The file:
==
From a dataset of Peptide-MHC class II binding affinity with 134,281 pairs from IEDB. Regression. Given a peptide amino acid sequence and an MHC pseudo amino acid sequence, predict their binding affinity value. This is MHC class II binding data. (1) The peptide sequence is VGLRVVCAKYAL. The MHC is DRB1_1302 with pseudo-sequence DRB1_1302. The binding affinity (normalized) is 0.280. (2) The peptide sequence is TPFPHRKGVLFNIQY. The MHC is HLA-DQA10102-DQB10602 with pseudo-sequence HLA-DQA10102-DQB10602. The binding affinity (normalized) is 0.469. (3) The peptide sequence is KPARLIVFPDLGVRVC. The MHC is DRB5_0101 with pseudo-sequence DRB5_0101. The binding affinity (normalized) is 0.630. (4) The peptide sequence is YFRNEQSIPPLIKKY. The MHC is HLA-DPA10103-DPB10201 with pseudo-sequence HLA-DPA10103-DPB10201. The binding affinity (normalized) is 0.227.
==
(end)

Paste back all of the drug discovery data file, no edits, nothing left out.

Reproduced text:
From a dataset of Peptide-MHC class II binding affinity with 134,281 pairs from IEDB. Regression. Given a peptide amino acid sequence and an MHC pseudo amino acid sequence, predict their binding affinity value. This is MHC class II binding data. (1) The peptide sequence is VGLRVVCAKYAL. The MHC is DRB1_1302 with pseudo-sequence DRB1_1302. The binding affinity (normalized) is 0.280. (2) The peptide sequence is TPFPHRKGVLFNIQY. The MHC is HLA-DQA10102-DQB10602 with pseudo-sequence HLA-DQA10102-DQB10602. The binding affinity (normalized) is 0.469. (3) The peptide sequence is KPARLIVFPDLGVRVC. The MHC is DRB5_0101 with pseudo-sequence DRB5_0101. The binding affinity (normalized) is 0.630. (4) The peptide sequence is YFRNEQSIPPLIKKY. The MHC is HLA-DPA10103-DPB10201 with pseudo-sequence HLA-DPA10103-DPB10201. The binding affinity (normalized) is 0.227.